Cannabis-related tourism, or canna-tourism, is a niche in the cannabis sector that has a way to go to take shape as the legal cannabis industry evolves.
After Canada legalized cannabis in October 2018, many businesses started to realize that cannabis culture’s social element, similar to that of alcohol, makes the drug a natural counterpart for tourism ventures.
That upped efforts to encourage the province to change laws to allow consumption lounges and farm-gate sales at production facilities to create attractions that would draw a new demographic of tourists to B.C.
“It’s the logical next step of how people will want to socialize around cannabis, because at this moment there is no law that allows people to consume together in a public environment, which doesn’t make sense,” said Mark Goliger, CEO of the cannabis retailer National Access Cannabis.
He equates the ban on consumption lounges to the government forbidding restaurant owners to serve alcohol.
Solicitor General Mike Farnworth, however, is steadfast. He said that he has no plans to legalize consumption lounges because public health officials have warned him that the lounges could increase risks to consumers’ well-being.
“There are no plans at this point,” he told Business in Vancouver. “It may be [allowed] in the future, but there are a lot of issues with the medical health officer. There are workplace issues. There is a lot of public-policy work in those areas that has to be dealt with.”
Farnworth said as recently as last month, however, that he is amenable to legalizing farm-gate sales, or sales in stores attached to licensed producers’ (LPs) facilities. He would not provide a timeline for any legal changes.
Jesse McConnell, co-founder and CEO of cannabis producer Rubicon Organics said that his company and other LPs are likely to support being able to sell their products directly to visitors at their farms. After all, that is what happens with wine in the Okanagan Valley. He might even sell seedlings or clippings at the farm gate if Farnworth changed the law to allow those sales, although he said that LPs are very protective over proprietary cannabis strains so the small plants that he would sell would have to be widely available cannabis strains.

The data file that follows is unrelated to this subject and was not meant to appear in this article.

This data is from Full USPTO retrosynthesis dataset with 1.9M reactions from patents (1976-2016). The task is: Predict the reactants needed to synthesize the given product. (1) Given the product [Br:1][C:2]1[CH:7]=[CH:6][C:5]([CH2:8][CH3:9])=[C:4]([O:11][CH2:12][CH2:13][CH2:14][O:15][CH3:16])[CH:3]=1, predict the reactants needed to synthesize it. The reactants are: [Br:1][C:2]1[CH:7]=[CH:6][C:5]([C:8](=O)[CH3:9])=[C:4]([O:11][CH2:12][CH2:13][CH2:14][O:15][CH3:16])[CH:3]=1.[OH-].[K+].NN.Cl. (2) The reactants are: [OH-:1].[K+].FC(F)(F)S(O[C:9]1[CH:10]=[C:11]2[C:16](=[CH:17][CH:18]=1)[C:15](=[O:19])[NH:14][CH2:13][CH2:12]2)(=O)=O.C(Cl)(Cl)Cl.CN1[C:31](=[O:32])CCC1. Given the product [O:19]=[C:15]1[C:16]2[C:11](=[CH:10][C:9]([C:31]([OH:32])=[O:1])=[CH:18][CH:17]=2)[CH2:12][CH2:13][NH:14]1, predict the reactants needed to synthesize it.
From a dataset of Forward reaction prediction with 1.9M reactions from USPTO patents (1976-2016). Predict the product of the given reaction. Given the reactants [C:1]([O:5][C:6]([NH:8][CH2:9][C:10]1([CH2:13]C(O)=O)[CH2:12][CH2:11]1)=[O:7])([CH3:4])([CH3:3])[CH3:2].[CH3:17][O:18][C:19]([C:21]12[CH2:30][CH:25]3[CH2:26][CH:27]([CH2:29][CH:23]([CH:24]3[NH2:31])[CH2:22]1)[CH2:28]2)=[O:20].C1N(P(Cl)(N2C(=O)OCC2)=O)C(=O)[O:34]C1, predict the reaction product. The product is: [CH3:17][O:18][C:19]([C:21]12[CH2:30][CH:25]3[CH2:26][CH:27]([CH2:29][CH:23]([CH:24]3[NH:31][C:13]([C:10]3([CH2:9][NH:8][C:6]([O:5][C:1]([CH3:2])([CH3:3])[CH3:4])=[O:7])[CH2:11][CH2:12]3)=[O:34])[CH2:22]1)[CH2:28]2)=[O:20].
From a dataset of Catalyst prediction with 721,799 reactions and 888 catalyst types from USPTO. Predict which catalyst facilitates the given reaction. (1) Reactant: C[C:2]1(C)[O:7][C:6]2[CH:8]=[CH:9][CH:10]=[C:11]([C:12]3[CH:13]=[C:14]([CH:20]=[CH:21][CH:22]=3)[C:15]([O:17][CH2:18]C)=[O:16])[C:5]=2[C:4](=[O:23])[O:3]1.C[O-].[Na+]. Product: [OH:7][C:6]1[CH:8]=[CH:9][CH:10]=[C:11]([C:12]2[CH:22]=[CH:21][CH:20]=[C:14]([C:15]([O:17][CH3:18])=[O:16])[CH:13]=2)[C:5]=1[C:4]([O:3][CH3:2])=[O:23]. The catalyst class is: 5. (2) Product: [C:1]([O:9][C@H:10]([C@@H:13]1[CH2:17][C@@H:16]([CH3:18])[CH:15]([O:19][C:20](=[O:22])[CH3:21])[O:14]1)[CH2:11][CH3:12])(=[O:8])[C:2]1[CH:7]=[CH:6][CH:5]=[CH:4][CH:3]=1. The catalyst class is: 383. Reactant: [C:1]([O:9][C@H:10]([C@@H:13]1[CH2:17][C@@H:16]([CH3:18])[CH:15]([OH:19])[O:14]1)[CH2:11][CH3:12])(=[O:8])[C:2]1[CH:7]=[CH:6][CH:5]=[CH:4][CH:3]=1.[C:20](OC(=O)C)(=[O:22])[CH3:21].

The main products that he would want to sell at the farm gate would be his company’s proprietary strains of cannabis in dried-flower form.
“You spend a lot of time building up your genetic profiles, going through breeding programs and trying to get that strand that’s perfect for a certain type of consumer,” he said.
One of McConnell’s biggest concerns with having production-facility tours is that visitors could trek in germs or viruses that could harm plants. Facilities that have let media tour inside have required visitors to put on hairnets and shoe coverings as well as to step into a disinfectant before entering the facility.
BIV last year provided an in-depth look at what it is like to tour a cannabis growing facility.
The upside of farm-gate sales, McConnell said, is that it could be cheaper to run, with fewer administrative costs, than creating a separate retail operation. The result is that it would be a boon for smaller producers.
For Keenan Hall, the interest from tourists is already in place. Hall, owner and co-founder of the tour company The Movement Cannabis Tours, said he has already contacted several LPs to discuss whether they would be willing to host tours if or when farm-gate sales are legalized.